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Why Have Rural Communities Been Ignored by Politics? Natasha Carthew

Festival of Ideas

Waterstones  |  £10 / £8 / £5

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For our May Book of the Month event, we are joined by author and memoirist Natasha Carthew to examine the socioeconomic inequality that is so rife in our UK holiday spots – and why these rural communities have been ignored by the political system for too long.

Natasha Carthew grew up in rural poverty in Cornwall, facing limited opportunities, isolation and a community confronting the dramatic impact of socioeconomic inequality. While her experience of Cornwall was one of isolation and poverty, she was just streets away from the holidaymakers enjoying the picture postcard version of Cornwall in their second homes. This caused the rise in property prices and squeezing out of locals from their hometowns. It’s a pattern that decades ago but is now rifer than ever.

While the architecture, amenities and infrastructure around her was shaped and defined by social inequality, the natural landscape remained consistent – and beautiful. In her memoir – the first non-fiction book Carthew has written – she describes how she returned to the Cornish landscapes she found solace in as a youngster. Undercurrent is Carthew’s reckoning, as she tries to reconcile a childhood shaped by political neglect and deprivation with a life defined by the beauty and power of nature.

She joins Naomi Miller, acting director of Bristol Ideas to discuss these knotty subjects, the ongoing rural poverty in many communities (and holiday destinations) around the UK, the impact of the cost-of-living crisis, and the role of ‘place’ in shaping who we are.  

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Natasha Carthew

Natasha Carthew is a working-class writer and poet from Cornwall. She is the author of ten books, including those published by Bloomsbury, Quercus and the National Trust. Her latest book Undercurrent: A Cornish Memoir of Poverty, Nature and Resilience is published by Hodder & Stoughton. She is founder of The Nature Writing Prize for Working Class Writers and Artistic Director of The Working-Class Writers Festival.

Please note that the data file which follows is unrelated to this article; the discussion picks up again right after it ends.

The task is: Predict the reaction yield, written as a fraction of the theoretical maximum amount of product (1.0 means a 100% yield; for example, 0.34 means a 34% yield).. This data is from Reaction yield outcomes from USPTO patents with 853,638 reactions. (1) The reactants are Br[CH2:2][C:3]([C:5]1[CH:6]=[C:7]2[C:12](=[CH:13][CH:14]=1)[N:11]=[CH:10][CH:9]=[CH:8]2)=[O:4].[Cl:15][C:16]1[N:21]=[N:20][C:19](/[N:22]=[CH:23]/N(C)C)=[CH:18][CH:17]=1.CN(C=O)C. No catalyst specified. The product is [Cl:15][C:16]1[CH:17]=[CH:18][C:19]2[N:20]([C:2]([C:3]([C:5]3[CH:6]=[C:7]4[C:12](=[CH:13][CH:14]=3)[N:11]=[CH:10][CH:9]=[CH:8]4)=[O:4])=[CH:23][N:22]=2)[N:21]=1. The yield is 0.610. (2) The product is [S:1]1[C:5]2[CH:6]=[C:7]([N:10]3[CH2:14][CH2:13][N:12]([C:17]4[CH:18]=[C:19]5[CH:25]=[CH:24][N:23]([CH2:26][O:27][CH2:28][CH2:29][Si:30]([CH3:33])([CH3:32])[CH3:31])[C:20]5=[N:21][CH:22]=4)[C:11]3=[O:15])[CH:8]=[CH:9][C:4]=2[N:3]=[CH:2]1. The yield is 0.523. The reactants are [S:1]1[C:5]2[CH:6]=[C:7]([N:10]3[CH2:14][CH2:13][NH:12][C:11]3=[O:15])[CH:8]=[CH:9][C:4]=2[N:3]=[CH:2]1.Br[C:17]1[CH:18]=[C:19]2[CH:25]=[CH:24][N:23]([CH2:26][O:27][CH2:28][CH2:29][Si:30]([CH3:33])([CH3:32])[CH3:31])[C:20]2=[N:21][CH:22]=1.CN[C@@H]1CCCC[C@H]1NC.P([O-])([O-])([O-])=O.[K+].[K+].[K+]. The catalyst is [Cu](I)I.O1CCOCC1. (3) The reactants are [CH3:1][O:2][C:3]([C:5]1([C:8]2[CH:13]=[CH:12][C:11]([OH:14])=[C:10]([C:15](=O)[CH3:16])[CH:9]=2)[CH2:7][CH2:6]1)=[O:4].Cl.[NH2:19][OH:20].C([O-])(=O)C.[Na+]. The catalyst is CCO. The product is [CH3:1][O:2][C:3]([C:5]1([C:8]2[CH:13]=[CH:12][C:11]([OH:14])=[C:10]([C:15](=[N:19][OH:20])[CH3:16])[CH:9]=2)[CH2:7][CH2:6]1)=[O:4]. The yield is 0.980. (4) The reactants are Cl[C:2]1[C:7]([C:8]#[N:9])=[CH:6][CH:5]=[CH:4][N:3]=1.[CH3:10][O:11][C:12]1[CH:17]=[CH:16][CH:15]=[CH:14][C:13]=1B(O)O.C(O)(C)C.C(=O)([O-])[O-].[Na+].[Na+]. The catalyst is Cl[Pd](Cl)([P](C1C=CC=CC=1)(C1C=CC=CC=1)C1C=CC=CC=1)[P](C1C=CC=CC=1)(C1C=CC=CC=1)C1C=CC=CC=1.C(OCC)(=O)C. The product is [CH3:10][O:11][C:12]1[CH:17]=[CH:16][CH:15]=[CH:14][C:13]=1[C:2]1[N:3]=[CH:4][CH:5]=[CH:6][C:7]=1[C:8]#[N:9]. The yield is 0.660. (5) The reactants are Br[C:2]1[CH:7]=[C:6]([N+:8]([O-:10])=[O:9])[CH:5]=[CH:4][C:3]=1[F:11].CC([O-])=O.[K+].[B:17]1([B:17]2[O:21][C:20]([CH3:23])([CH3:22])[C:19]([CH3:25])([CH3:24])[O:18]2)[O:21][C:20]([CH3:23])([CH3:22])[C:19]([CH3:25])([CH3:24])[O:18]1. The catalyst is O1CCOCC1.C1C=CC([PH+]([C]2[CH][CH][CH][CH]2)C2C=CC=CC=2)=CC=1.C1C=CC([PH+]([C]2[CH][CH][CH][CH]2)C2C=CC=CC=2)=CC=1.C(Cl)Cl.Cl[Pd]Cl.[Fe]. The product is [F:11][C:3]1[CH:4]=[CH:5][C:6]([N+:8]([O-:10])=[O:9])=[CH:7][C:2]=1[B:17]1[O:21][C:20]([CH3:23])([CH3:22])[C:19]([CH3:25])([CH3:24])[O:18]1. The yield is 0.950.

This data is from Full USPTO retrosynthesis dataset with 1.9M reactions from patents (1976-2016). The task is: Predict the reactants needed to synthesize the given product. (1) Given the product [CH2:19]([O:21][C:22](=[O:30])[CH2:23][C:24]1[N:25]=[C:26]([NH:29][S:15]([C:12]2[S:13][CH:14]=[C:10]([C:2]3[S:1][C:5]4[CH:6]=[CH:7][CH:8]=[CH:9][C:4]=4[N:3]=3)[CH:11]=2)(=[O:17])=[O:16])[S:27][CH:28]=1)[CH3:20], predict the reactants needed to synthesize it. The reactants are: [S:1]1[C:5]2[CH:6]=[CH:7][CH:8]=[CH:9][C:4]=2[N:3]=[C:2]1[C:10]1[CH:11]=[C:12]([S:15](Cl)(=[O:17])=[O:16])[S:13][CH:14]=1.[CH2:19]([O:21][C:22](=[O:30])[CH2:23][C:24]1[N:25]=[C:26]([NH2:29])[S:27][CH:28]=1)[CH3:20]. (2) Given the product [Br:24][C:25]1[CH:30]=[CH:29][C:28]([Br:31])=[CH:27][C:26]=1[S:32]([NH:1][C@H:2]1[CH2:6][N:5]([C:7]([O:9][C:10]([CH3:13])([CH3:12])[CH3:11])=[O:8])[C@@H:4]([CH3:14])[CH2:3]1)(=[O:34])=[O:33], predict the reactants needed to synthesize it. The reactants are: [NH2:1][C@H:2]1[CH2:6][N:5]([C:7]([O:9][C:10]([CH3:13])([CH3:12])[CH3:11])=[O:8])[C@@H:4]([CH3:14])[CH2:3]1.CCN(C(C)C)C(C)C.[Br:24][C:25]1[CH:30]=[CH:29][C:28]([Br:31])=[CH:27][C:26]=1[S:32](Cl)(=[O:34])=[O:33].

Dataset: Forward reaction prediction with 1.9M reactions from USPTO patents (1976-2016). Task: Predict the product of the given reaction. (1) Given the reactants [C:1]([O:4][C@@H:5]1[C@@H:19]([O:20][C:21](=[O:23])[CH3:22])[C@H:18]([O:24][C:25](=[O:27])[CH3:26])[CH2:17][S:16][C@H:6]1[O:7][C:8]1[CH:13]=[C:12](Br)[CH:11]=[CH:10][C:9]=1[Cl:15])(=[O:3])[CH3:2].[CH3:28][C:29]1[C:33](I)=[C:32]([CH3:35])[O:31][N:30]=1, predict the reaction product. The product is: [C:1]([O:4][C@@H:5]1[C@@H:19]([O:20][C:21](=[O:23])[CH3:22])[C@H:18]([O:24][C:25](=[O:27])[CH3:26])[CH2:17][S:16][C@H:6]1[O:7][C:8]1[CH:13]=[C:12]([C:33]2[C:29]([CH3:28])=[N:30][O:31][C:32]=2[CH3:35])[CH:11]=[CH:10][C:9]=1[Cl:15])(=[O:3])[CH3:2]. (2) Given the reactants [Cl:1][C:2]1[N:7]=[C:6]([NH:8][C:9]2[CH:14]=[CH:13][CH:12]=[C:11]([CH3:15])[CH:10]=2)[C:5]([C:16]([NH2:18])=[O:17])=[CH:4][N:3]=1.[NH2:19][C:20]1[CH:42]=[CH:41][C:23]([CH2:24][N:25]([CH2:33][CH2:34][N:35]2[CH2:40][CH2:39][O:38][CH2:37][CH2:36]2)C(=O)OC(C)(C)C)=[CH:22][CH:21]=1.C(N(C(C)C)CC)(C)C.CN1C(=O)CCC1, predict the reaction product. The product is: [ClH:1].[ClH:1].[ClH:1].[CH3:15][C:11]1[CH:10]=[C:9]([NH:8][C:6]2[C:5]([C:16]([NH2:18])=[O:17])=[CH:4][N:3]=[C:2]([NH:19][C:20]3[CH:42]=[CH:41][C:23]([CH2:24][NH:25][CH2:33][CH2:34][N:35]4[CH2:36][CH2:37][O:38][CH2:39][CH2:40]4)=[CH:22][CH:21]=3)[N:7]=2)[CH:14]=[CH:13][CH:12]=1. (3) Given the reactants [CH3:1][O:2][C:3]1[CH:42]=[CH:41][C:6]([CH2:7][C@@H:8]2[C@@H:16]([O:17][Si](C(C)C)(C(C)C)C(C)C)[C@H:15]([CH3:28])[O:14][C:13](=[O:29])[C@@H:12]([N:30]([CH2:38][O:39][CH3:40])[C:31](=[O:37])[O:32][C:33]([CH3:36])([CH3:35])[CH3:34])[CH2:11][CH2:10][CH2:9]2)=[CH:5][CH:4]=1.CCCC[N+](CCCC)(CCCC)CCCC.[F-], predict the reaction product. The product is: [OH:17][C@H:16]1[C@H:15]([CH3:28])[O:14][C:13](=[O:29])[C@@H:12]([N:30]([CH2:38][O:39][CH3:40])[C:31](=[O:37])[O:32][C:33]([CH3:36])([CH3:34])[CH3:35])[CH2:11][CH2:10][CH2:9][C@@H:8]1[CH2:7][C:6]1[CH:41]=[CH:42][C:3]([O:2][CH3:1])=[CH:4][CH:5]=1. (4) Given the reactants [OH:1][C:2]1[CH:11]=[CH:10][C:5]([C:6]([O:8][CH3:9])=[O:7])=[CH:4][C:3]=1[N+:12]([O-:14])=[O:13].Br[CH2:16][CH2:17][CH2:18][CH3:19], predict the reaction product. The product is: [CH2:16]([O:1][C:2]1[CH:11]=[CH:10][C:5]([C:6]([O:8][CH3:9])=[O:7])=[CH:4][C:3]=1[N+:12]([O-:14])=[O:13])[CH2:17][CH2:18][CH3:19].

Naomi Miller

Naomi Miller, Acting Director Bristol Ideas. In 2021, Naomi worked closely with Natasha Carthew to produce the first Working Class Writers Festival. Prior to her role at Bristol Ideas, Naomi held fundraising and organisational development roles at Bristol Cathedral, the Sainsbury Centre for Visual Arts and the Fitzwilliam Museum. Naomi plays an active part in the cultural life of Bristol, co-chairing The Wardrobe Theatre, sitting on the board of Culture Destinations, and on the Chapter of Bristol Cathedral.

Natasha Carthew’s Undercurrent: A Cornish Memoir of Poverty, Nature and Resilience is published by Hodder & Stoughton and will be released in April. The book will be available to buy from Waterstones on the night.

If you buy books linked to our site, we may earn a commission from, whose fees support independent bookshops.

Booking Information

Ticket booking is via Eventbrite. Please note that Eventbrite is a third-party service that is not owned or managed by Bristol Ideas. Please review Eventbrite’s terms and conditions and Privacy Policy as we do not accept any responsibility or liability for the policies. You can read Bristol Ideas’ Privacy policy here.

Events start punctually and, out of consideration to other audience members and speakers, our policy is not to admit latecomers. Full Terms and Conditions here.

Pay What You Feel

This event is part of our new ticket pricing structure where we ask people to pay what they feel they can afford in accordance with their means. Read more about it here. Read on for the ticket prices for this event.

One free carer ticket can be booked at the same time for a paying disabled visitor. If you need to book more than one, please contact us before booking to arrange.

Pay It Forward £10

The Pay It Forward option enables you to book a ticket above the standard price, and will help to subsidise a ticket for someone who requires the Pay What You Can option. This option is aimed at people who are able to meet their basic needs and would like to help somebody else with the cost of their ticket.

  • Is this for me? – I have access to a regular and stable income and I have the means and desire to contribute towards making the event affordable for others and supporting Bristol Ideas.

Recommended £8

This recommended price is based on what we’d traditionally charge for a similar event. It helps us make sure that basic costs are covered. This price is aimed at people who are able to meet their basic needs and have enough to live on.

  • Is this for me? – I have access to a regular and disposable income, and I can comfortably afford the recommended ticket price.

Supported £5

This option is lower than the recommended price. It is subsidised by Bristol Ideas and fellow audience members who have booked at the Pay It Forward rate. This price is aimed at people who could do with support to get by.

  • Is this for me? – My access to income is low and unstable and I worry about meeting my basic needs. I would select a concession rate due to my personal circumstances.

No one will be turned away due to lack of funds, so please contact us if you have any queries.


More information about Waterstones Bristol – Galleries can be found on the Waterstones website and on AccessAble.

• There are Blue Badge parking spaces on Union Street.
• There is level access to the event space.
• Events are amplified but there is no loop system.
• There are toilets for public use.
• Guide and assistance dogs are welcome.

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